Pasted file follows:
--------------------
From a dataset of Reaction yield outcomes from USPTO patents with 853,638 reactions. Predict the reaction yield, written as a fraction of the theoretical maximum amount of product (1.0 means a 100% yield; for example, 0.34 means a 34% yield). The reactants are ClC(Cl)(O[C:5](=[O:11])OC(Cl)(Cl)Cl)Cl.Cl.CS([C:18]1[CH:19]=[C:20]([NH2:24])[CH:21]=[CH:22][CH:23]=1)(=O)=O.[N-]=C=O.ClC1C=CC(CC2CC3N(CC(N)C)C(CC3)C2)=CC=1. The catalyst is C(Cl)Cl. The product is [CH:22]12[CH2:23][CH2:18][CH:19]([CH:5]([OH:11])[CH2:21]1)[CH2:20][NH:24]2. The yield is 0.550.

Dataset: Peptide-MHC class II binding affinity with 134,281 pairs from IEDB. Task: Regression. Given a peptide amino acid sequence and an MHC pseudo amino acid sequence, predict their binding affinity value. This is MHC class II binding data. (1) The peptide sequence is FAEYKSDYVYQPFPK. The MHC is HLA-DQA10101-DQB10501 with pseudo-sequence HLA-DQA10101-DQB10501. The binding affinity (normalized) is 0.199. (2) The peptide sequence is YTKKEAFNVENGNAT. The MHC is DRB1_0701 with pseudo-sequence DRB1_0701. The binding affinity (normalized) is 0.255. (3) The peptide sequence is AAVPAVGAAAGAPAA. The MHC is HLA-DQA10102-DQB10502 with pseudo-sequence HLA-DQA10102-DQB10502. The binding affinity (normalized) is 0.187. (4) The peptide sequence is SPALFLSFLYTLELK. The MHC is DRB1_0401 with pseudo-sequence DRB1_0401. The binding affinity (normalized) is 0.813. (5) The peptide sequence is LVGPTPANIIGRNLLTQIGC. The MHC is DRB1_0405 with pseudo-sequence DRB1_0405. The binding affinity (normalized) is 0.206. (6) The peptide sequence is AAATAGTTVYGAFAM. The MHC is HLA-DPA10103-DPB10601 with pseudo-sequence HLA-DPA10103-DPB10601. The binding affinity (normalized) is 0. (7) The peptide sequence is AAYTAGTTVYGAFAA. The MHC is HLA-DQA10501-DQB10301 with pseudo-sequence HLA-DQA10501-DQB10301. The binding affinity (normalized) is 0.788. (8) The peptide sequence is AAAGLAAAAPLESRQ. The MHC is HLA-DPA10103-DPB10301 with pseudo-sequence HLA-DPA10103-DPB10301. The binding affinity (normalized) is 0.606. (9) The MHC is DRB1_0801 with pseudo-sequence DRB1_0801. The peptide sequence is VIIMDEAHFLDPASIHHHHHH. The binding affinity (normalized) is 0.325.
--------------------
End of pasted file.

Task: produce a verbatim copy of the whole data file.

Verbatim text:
From a dataset of Reaction yield outcomes from USPTO patents with 853,638 reactions. Predict the reaction yield, written as a fraction of the theoretical maximum amount of product (1.0 means a 100% yield; for example, 0.34 means a 34% yield). The reactants are ClC(Cl)(O[C:5](=[O:11])OC(Cl)(Cl)Cl)Cl.Cl.CS([C:18]1[CH:19]=[C:20]([NH2:24])[CH:21]=[CH:22][CH:23]=1)(=O)=O.[N-]=C=O.ClC1C=CC(CC2CC3N(CC(N)C)C(CC3)C2)=CC=1. The catalyst is C(Cl)Cl. The product is [CH:22]12[CH2:23][CH2:18][CH:19]([CH:5]([OH:11])[CH2:21]1)[CH2:20][NH:24]2. The yield is 0.550.

Dataset: Peptide-MHC class II binding affinity with 134,281 pairs from IEDB. Task: Regression. Given a peptide amino acid sequence and an MHC pseudo amino acid sequence, predict their binding affinity value. This is MHC class II binding data. (1) The peptide sequence is FAEYKSDYVYQPFPK. The MHC is HLA-DQA10101-DQB10501 with pseudo-sequence HLA-DQA10101-DQB10501. The binding affinity (normalized) is 0.199. (2) The peptide sequence is YTKKEAFNVENGNAT. The MHC is DRB1_0701 with pseudo-sequence DRB1_0701. The binding affinity (normalized) is 0.255. (3) The peptide sequence is AAVPAVGAAAGAPAA. The MHC is HLA-DQA10102-DQB10502 with pseudo-sequence HLA-DQA10102-DQB10502. The binding affinity (normalized) is 0.187. (4) The peptide sequence is SPALFLSFLYTLELK. The MHC is DRB1_0401 with pseudo-sequence DRB1_0401. The binding affinity (normalized) is 0.813. (5) The peptide sequence is LVGPTPANIIGRNLLTQIGC. The MHC is DRB1_0405 with pseudo-sequence DRB1_0405. The binding affinity (normalized) is 0.206. (6) The peptide sequence is AAATAGTTVYGAFAM. The MHC is HLA-DPA10103-DPB10601 with pseudo-sequence HLA-DPA10103-DPB10601. The binding affinity (normalized) is 0. (7) The peptide sequence is AAYTAGTTVYGAFAA. The MHC is HLA-DQA10501-DQB10301 with pseudo-sequence HLA-DQA10501-DQB10301. The binding affinity (normalized) is 0.788. (8) The peptide sequence is AAAGLAAAAPLESRQ. The MHC is HLA-DPA10103-DPB10301 with pseudo-sequence HLA-DPA10103-DPB10301. The binding affinity (normalized) is 0.606. (9) The MHC is DRB1_0801 with pseudo-sequence DRB1_0801. The peptide sequence is VIIMDEAHFLDPASIHHHHHH. The binding affinity (normalized) is 0.325.